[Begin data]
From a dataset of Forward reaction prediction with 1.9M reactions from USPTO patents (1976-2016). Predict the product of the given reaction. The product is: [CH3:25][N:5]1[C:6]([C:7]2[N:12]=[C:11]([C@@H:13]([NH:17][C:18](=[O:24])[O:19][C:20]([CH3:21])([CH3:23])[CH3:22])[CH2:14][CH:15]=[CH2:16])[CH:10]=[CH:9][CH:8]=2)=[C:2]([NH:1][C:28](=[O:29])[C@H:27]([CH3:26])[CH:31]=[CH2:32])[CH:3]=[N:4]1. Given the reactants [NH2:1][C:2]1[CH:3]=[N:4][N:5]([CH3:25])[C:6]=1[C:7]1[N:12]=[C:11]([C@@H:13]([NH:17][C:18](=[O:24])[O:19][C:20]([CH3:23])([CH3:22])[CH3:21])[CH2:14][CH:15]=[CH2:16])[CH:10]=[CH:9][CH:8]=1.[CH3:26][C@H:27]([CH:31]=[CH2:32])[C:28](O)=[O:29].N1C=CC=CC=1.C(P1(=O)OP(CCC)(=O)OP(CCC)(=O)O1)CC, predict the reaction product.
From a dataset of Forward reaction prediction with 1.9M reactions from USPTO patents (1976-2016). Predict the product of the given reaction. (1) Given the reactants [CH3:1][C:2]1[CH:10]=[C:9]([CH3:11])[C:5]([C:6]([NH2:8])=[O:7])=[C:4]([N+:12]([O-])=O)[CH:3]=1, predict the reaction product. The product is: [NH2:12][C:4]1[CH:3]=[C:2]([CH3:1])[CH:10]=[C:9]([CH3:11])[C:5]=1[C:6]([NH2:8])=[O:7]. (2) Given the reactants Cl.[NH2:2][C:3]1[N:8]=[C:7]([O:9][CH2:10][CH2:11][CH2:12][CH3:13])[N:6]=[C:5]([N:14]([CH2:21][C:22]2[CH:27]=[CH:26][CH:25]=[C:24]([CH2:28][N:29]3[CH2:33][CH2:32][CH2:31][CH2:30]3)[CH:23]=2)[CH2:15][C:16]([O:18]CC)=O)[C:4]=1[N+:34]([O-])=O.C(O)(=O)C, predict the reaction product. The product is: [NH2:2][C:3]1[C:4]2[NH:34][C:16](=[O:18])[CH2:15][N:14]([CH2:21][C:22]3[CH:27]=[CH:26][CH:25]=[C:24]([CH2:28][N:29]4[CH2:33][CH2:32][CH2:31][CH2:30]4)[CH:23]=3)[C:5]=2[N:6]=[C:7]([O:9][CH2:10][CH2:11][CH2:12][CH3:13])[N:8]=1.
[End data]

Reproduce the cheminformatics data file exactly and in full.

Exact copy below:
From a dataset of Forward reaction prediction with 1.9M reactions from USPTO patents (1976-2016). Predict the product of the given reaction. The product is: [CH3:25][N:5]1[C:6]([C:7]2[N:12]=[C:11]([C@@H:13]([NH:17][C:18](=[O:24])[O:19][C:20]([CH3:21])([CH3:23])[CH3:22])[CH2:14][CH:15]=[CH2:16])[CH:10]=[CH:9][CH:8]=2)=[C:2]([NH:1][C:28](=[O:29])[C@H:27]([CH3:26])[CH:31]=[CH2:32])[CH:3]=[N:4]1. Given the reactants [NH2:1][C:2]1[CH:3]=[N:4][N:5]([CH3:25])[C:6]=1[C:7]1[N:12]=[C:11]([C@@H:13]([NH:17][C:18](=[O:24])[O:19][C:20]([CH3:23])([CH3:22])[CH3:21])[CH2:14][CH:15]=[CH2:16])[CH:10]=[CH:9][CH:8]=1.[CH3:26][C@H:27]([CH:31]=[CH2:32])[C:28](O)=[O:29].N1C=CC=CC=1.C(P1(=O)OP(CCC)(=O)OP(CCC)(=O)O1)CC, predict the reaction product.
From a dataset of Forward reaction prediction with 1.9M reactions from USPTO patents (1976-2016). Predict the product of the given reaction. (1) Given the reactants [CH3:1][C:2]1[CH:10]=[C:9]([CH3:11])[C:5]([C:6]([NH2:8])=[O:7])=[C:4]([N+:12]([O-])=O)[CH:3]=1, predict the reaction product. The product is: [NH2:12][C:4]1[CH:3]=[C:2]([CH3:1])[CH:10]=[C:9]([CH3:11])[C:5]=1[C:6]([NH2:8])=[O:7]. (2) Given the reactants Cl.[NH2:2][C:3]1[N:8]=[C:7]([O:9][CH2:10][CH2:11][CH2:12][CH3:13])[N:6]=[C:5]([N:14]([CH2:21][C:22]2[CH:27]=[CH:26][CH:25]=[C:24]([CH2:28][N:29]3[CH2:33][CH2:32][CH2:31][CH2:30]3)[CH:23]=2)[CH2:15][C:16]([O:18]CC)=O)[C:4]=1[N+:34]([O-])=O.C(O)(=O)C, predict the reaction product. The product is: [NH2:2][C:3]1[C:4]2[NH:34][C:16](=[O:18])[CH2:15][N:14]([CH2:21][C:22]3[CH:27]=[CH:26][CH:25]=[C:24]([CH2:28][N:29]4[CH2:33][CH2:32][CH2:31][CH2:30]4)[CH:23]=3)[C:5]=2[N:6]=[C:7]([O:9][CH2:10][CH2:11][CH2:12][CH3:13])[N:8]=1.